Jacob Zuma, former president of South Africa, has consistently refused to acknowledge the authority of the country’s courts, producing bogus medical excuses, offering legal arguments without substance year after year, and declining to appear before Justice Raymond Zondo, who chairs the inquiry into corruption during Zuma’s time in office, on the shaky ground that Zondo once fathered a child with the sister of a woman who decades later became one of Zuma’s many wives.
By the first week of July, Zuma’s long duel with the court system seemed to come to an end when the Constitutional Court, the highest body in the judicial system, ordered his imprisonment for 18 months on the charge of contempt of court.
For several days Zuma’s homestead in rural Zululand, paid for by public money, became the face of defiance. Zulu militias, supposed veterans of the guerrilla war of the 1980s, and various disgraced politicians joined a subset of the former president’s children, one apparently very drunk, and vowed that their leader would never set foot behind bars. On July 7, an hour before the deadline set by the court, Zuma nevertheless surrendered to the police and was transported to jail.
Two days later, dozens of trucks were set alight in the KwaZulu interior. They have long been a target because many have foreign, specifically Mozambican, drivers, resented by the local competition. One of the former president’s daughters was the most prominent of his supporters in praising the arson on social media. It seems that behind the scenes, the paramilitary groups that burned the trucks were turning their attention to bombing cellphone pylons, hospitals, apartment buildings and supply depots used to store food.
The membership of the disaffected groups overlaps with the gunmen, hijackers, and other enforcers used by politicians and minibus companies throughout the province to assert their power. Local Zulu politicians and neighbourhood organisers tied to Zuma’s faction of the ruling party seem to have roused their entire communities to join in.
Attacks on hundreds of shopping centres began the next day around the entire province and in Johannesburg, home of many migrants from KwaZulu-Natal. Reporting shows startling scenes of box stores surrounded by thousands of minibus taxis which came to transport looted goods. Mobs overran security guards in minutes while policemen, especially in KwaZulu-Natal, often made little effort to resist. Men and women walked past television reporters making no effort to conceal stolen goods: refrigerators, prams, flat screen televisions. The insides of almost every shopping mall in the province, and in many parts of Johannesburg, are covered in broken glass and the remnants of looted inventory.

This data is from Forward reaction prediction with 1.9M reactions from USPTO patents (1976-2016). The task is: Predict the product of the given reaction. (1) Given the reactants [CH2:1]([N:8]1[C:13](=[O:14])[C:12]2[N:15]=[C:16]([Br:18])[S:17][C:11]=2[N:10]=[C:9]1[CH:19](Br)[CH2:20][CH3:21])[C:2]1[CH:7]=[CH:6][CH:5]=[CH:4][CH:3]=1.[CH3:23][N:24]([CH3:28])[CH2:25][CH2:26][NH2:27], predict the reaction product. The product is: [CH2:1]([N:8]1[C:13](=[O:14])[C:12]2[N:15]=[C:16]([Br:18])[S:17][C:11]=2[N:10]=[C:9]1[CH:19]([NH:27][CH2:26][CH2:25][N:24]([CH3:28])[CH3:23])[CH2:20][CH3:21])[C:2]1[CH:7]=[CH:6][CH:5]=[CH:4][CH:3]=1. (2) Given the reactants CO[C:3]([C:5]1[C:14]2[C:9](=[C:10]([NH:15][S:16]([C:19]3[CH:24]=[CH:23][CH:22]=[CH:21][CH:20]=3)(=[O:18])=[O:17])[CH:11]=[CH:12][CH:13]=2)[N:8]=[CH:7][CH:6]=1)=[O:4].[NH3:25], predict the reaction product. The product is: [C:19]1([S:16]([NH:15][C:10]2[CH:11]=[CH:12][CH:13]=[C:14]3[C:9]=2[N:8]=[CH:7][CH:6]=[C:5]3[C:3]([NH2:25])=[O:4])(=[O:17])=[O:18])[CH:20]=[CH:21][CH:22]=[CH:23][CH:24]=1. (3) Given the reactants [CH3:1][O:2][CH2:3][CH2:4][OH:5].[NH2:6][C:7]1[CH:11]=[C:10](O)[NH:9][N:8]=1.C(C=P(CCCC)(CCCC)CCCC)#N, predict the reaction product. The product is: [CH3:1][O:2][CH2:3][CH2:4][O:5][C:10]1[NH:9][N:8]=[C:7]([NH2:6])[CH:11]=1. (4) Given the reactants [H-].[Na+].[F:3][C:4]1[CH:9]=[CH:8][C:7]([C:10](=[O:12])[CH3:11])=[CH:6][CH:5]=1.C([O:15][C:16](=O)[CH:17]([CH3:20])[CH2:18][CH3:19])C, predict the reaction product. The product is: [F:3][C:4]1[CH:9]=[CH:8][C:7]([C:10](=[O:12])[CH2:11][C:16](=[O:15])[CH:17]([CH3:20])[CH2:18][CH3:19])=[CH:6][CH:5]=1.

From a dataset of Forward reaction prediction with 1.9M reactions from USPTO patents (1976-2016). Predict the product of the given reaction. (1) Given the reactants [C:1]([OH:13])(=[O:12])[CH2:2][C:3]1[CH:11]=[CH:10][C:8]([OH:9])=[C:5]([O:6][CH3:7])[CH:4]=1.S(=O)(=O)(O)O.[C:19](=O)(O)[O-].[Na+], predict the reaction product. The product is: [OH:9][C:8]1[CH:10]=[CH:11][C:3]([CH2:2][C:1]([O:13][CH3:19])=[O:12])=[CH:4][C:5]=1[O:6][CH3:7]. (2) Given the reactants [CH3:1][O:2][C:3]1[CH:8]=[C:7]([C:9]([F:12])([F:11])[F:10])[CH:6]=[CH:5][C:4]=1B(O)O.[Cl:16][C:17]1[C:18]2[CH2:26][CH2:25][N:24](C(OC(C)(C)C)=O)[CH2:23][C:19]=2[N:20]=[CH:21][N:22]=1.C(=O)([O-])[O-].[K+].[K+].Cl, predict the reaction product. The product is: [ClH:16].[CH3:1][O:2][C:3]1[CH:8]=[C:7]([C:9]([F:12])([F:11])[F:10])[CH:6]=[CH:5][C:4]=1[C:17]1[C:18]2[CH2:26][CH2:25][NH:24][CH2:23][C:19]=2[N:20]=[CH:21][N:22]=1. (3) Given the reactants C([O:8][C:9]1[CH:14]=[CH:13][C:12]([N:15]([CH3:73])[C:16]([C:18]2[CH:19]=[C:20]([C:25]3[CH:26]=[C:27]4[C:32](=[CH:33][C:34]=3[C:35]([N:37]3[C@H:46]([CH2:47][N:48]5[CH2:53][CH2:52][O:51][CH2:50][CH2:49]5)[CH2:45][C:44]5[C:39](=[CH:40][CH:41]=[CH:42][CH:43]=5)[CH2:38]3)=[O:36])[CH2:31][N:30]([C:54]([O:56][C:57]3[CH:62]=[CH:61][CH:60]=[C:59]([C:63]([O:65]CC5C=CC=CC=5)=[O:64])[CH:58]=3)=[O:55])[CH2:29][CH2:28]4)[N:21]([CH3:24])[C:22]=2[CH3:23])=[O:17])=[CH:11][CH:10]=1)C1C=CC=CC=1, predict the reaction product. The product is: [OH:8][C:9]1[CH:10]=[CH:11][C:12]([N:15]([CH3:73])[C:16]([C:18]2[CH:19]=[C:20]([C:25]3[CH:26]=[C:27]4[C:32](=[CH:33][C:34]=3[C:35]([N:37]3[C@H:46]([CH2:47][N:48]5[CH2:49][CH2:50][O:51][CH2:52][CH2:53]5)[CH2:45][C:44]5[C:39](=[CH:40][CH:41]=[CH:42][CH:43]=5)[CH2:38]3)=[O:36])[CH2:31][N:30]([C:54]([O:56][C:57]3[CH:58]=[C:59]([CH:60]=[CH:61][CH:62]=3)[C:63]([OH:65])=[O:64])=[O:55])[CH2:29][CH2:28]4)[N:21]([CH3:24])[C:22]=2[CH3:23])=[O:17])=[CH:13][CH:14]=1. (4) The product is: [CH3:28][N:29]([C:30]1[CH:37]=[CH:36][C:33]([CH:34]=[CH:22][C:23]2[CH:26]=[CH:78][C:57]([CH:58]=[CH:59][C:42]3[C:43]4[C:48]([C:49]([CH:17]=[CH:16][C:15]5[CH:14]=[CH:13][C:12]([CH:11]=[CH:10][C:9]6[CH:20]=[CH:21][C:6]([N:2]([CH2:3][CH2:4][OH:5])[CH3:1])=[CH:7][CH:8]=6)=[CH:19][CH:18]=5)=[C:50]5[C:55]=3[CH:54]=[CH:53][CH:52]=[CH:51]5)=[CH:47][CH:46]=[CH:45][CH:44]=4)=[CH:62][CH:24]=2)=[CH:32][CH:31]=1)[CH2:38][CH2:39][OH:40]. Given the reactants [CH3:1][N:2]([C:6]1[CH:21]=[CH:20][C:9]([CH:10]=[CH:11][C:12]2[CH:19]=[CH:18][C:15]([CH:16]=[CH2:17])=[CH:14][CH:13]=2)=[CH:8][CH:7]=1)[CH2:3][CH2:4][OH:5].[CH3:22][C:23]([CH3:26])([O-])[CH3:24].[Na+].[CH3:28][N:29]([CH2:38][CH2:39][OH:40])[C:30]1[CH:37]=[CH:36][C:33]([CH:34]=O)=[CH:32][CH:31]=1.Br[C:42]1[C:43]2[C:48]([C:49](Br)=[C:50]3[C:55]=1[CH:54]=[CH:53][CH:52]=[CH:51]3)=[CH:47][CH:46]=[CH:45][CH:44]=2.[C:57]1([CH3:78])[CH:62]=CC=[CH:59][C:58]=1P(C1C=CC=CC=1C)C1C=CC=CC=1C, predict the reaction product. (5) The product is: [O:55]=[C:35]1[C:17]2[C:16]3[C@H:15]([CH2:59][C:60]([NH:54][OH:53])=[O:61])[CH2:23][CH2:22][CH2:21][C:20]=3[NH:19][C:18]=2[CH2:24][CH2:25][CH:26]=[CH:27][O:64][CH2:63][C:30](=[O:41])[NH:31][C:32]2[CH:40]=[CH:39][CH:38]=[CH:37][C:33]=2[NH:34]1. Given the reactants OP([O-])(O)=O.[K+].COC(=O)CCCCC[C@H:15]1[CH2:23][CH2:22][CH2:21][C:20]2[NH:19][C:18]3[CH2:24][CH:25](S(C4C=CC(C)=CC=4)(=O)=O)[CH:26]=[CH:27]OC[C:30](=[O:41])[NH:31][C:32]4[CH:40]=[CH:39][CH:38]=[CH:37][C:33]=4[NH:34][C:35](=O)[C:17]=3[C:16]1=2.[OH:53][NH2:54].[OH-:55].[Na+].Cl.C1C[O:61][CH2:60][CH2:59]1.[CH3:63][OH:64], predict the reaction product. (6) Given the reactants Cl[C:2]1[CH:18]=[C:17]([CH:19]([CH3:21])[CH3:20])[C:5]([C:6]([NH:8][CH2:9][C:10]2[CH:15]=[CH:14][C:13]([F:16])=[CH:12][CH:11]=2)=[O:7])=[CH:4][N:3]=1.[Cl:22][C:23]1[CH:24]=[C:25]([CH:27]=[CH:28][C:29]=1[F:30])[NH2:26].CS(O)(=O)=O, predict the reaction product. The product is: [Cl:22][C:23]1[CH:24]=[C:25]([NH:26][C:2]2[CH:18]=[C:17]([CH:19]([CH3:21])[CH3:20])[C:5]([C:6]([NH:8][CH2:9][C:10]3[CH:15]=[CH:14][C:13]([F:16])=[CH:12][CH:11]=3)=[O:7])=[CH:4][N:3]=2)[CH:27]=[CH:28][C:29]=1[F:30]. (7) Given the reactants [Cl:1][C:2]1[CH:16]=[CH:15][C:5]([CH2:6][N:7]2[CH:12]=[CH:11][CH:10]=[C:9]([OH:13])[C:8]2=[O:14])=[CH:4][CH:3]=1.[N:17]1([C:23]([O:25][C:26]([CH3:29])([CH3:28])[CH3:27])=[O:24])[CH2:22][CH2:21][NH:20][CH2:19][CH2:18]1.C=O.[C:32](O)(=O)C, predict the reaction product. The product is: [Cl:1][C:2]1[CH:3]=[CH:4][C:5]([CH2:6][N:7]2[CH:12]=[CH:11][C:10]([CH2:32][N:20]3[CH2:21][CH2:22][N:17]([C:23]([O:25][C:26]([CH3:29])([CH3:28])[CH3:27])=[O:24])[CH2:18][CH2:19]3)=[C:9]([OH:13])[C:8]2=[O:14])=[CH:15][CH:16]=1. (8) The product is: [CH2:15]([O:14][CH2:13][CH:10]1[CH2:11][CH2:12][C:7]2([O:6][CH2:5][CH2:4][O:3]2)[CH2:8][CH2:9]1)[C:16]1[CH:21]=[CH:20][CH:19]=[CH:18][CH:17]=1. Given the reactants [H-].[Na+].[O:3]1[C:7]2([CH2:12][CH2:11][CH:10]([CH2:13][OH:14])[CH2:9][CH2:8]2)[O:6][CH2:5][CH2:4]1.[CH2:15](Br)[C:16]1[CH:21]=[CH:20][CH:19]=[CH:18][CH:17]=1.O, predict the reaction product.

There were extremely violent confrontations when African looters tried to enter largely Indian areas and were stopped by Indian gunmen. But the material on social media is unreliable and the reports of the Zuma faction on supposed massacres of looters are unreliable. The tension between communities is undeniably high and the increasing xenophobia of Zuma’s radical allies in the Economic Freedom Fighters is palpable.
The damages will certainly run into the billions of dollars, mounting by the day as South Africa’s supply network is paralysed on a scale that is perhaps unprecedented in peacetime in a modern country. Even worse are the arson attacks on residences and the stray deaths and killings. Looting mobs trampled dozens of their own members to death, ignoring the bodies for many hours as they wrestled their new possessions back to their houses: a scene of human degradation and moral decay comparable to the most macabre images of recent times. One poignant video clip shows a mother throwing her daughter from the second floor of a burning building into the hands of the men below.
The largest peacetime mobilisation of the South African army, 25,000 troops, has yet to fully establish order as milk, bread, and fuel run out in Durban and nearby towns. The former president’s son, Duduzane Zuma, self-possessed to a fault, chose to begin his campaign for the leadership of the ruling party at once with an inimitable message on Instagram: “Loot carefully and responsibly.”